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Re: [Linux-aus] Goodbye AUUG, hello phoenix
On 9/15/06, Christopher Yeoh <email@example.com> wrote:
At 2006/9/14 18:53+1000 Jeff Waugh writes:
> * Phoenix -- I only realised after posting that there was a hidden gem in
> the title. There's not a lot behind this suggestion, but it's cool.
> * Glasnost -- I think this says a lot about what is really going on in the
> community and industry, and reflects on the 'freedom' element that is so
> important at linux.conf.au.
> My main reason for posting this is that neither of these suggestions include
> '.conf.au' or some horrid combination of 'open', 'freedom' or 'f(l)oss'. We
> *can* work with something very different here, as long as it reflects what
> we have come to love about linux.conf.au: "the magic of technology, freedom
> and community". linux.conf.au was pretty out there at the time, being based
> on a domain name that most people wouldn't even recognise as such... We have
> lots of room to move if we choose to rebrand. :-)
I'd actually prefer that rather than diluting linux from linux.conf.au
and renaming it, that instead additional conferences get added which
specialise in other areas - eg a free culture conference, one that
concentrates more on general open source software, one on business
related issues etc.
I've been to conferences like Software Livre that try to do everything
at once, and I think the specialised conferences work better. They can
afford to be smaller and have more in depth talks and tutorials. In my
experience, the larger conferences feel rather impersonal.
I do think its still a good idea to have talks which aren't directly
related to Linux in the conference to give exposure to related
communities, but these should be of a quality which would normally be
considered the "best of" talks of the other specialised conferences.
I couldn't agree more.
I think the spirit of Linux is what matters and stands behind LCA.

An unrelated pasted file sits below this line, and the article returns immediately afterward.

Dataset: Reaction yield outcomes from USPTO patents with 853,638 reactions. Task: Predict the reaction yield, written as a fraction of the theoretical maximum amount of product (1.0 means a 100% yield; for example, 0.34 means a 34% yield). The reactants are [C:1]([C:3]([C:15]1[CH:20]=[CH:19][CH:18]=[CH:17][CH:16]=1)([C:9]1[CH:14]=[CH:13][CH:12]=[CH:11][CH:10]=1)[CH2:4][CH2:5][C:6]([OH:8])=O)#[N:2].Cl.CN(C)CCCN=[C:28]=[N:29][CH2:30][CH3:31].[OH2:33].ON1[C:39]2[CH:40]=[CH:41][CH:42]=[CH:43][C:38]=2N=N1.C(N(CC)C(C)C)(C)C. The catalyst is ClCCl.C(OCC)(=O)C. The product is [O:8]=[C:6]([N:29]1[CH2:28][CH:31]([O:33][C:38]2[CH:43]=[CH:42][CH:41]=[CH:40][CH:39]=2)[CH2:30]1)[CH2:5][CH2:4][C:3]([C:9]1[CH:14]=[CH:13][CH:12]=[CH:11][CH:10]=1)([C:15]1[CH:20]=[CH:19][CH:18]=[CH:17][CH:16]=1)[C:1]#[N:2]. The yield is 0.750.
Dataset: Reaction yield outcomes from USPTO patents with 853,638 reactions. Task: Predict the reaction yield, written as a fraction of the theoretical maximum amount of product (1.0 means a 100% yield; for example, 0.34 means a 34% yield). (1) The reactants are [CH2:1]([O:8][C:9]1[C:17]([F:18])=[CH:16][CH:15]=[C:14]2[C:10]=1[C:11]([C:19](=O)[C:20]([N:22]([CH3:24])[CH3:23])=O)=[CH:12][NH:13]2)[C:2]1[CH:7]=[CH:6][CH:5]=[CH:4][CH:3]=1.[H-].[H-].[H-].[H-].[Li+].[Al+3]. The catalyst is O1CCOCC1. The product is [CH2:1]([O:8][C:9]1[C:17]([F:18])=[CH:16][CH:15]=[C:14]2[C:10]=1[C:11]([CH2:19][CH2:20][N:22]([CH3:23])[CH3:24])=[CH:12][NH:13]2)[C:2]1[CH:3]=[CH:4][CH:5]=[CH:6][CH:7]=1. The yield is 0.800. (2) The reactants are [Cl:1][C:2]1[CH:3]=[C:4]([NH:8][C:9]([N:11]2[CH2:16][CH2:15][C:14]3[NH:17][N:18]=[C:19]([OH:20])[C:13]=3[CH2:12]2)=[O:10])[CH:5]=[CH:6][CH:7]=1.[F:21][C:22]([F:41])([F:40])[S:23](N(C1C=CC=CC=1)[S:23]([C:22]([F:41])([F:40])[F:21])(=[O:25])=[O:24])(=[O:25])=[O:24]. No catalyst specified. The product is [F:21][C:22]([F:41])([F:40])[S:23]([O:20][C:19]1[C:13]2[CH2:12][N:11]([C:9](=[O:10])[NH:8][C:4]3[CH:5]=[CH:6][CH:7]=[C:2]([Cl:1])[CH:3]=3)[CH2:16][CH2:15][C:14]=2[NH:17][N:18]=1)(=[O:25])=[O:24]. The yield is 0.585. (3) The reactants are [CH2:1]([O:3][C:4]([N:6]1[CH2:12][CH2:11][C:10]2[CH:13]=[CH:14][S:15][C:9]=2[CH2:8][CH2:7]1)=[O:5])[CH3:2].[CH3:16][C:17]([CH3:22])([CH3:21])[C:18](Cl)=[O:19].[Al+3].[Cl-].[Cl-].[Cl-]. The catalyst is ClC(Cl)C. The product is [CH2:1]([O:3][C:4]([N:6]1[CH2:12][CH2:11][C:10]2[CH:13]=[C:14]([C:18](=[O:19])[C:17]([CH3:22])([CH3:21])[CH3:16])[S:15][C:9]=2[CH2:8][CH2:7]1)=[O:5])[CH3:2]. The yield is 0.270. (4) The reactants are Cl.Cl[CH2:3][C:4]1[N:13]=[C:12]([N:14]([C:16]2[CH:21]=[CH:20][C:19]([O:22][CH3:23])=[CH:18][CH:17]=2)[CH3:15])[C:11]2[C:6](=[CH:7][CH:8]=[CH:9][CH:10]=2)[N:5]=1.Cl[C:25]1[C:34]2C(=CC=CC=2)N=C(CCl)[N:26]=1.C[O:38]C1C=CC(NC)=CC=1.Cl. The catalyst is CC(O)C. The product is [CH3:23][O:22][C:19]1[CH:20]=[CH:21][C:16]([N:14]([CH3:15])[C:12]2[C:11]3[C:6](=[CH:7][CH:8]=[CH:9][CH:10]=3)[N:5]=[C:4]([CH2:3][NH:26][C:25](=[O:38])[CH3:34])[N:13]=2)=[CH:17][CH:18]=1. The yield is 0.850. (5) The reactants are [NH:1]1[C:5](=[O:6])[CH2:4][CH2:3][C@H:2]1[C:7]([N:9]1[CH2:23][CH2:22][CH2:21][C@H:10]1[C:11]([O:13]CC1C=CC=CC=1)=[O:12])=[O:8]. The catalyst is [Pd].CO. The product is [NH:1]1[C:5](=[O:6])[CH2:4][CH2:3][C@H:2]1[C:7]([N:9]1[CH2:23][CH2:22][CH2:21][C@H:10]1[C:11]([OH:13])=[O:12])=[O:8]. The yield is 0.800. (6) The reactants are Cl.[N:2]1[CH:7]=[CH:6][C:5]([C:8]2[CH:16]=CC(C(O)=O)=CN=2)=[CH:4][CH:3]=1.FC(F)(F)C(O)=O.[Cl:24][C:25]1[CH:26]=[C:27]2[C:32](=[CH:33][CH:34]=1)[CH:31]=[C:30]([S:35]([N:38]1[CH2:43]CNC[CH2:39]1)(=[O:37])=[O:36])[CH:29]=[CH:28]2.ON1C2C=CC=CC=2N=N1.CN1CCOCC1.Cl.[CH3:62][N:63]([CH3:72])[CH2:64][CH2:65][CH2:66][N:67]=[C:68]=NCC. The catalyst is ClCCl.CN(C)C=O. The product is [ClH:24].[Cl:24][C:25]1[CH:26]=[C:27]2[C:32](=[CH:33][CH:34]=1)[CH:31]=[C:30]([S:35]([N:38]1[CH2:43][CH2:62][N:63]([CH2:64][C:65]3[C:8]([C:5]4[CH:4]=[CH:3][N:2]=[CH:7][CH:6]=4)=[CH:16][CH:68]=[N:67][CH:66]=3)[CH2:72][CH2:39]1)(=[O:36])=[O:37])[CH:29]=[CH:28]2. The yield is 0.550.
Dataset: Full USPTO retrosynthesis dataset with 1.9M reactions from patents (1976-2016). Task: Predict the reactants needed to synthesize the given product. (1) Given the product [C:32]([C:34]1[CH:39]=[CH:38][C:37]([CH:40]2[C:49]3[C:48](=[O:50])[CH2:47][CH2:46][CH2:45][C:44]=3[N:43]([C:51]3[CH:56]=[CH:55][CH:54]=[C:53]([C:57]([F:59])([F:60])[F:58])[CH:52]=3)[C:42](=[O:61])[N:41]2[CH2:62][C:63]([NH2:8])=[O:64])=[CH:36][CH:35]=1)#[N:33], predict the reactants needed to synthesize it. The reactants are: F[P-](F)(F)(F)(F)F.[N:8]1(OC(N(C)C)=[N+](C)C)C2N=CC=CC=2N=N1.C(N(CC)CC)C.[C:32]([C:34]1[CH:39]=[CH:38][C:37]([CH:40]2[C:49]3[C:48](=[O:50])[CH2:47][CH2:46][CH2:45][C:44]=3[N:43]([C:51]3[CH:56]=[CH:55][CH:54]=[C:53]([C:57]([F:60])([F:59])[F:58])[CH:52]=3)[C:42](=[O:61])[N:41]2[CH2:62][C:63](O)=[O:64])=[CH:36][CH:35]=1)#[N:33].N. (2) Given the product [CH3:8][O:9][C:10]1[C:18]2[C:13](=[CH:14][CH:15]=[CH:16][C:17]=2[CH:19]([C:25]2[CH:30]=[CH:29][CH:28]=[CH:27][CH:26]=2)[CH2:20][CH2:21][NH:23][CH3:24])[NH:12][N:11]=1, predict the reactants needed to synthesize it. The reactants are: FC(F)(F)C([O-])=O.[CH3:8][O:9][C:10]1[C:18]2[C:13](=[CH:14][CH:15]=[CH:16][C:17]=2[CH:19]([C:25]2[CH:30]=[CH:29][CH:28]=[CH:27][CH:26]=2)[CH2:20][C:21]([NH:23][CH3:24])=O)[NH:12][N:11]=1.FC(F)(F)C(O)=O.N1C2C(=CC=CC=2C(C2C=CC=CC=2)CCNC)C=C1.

Sure, there are people that go beyond Linux and may be interesting to
attract as speakers, but if they are not attracted by LCA as it is but
are relevant, it may just be a matter of inviting them personally. A
more generic theme will dillute the focus. I think the Linux focus has
worked well in the past and I'm against changing winning strategies.
Now, if it didn't work any more or there was even the slightest
indication that it may not work any more (as seems to be the case for
AUUG), that would be a different thing altogether.
As for turning LA into a larger organisation that has more of an open
source focus, I actually feel the same. It would change a lot of the
spirit that makes up the current organisation. For example: AUUG has a
different feel and tradition to it than LA and it therefore speaks to
a different crowd. Making the goal of LA larger and turning it into a
more encompassing organisation will not necessarily make the audience
larger - it may indeed estrange some of the current members.
I'm not against a more general organisation though - if there is
enough of a following for it (and that would include people who are
currently not attracted by LA), why not just create an additional one?
AUUG is teaching us that the birth and death of organisations is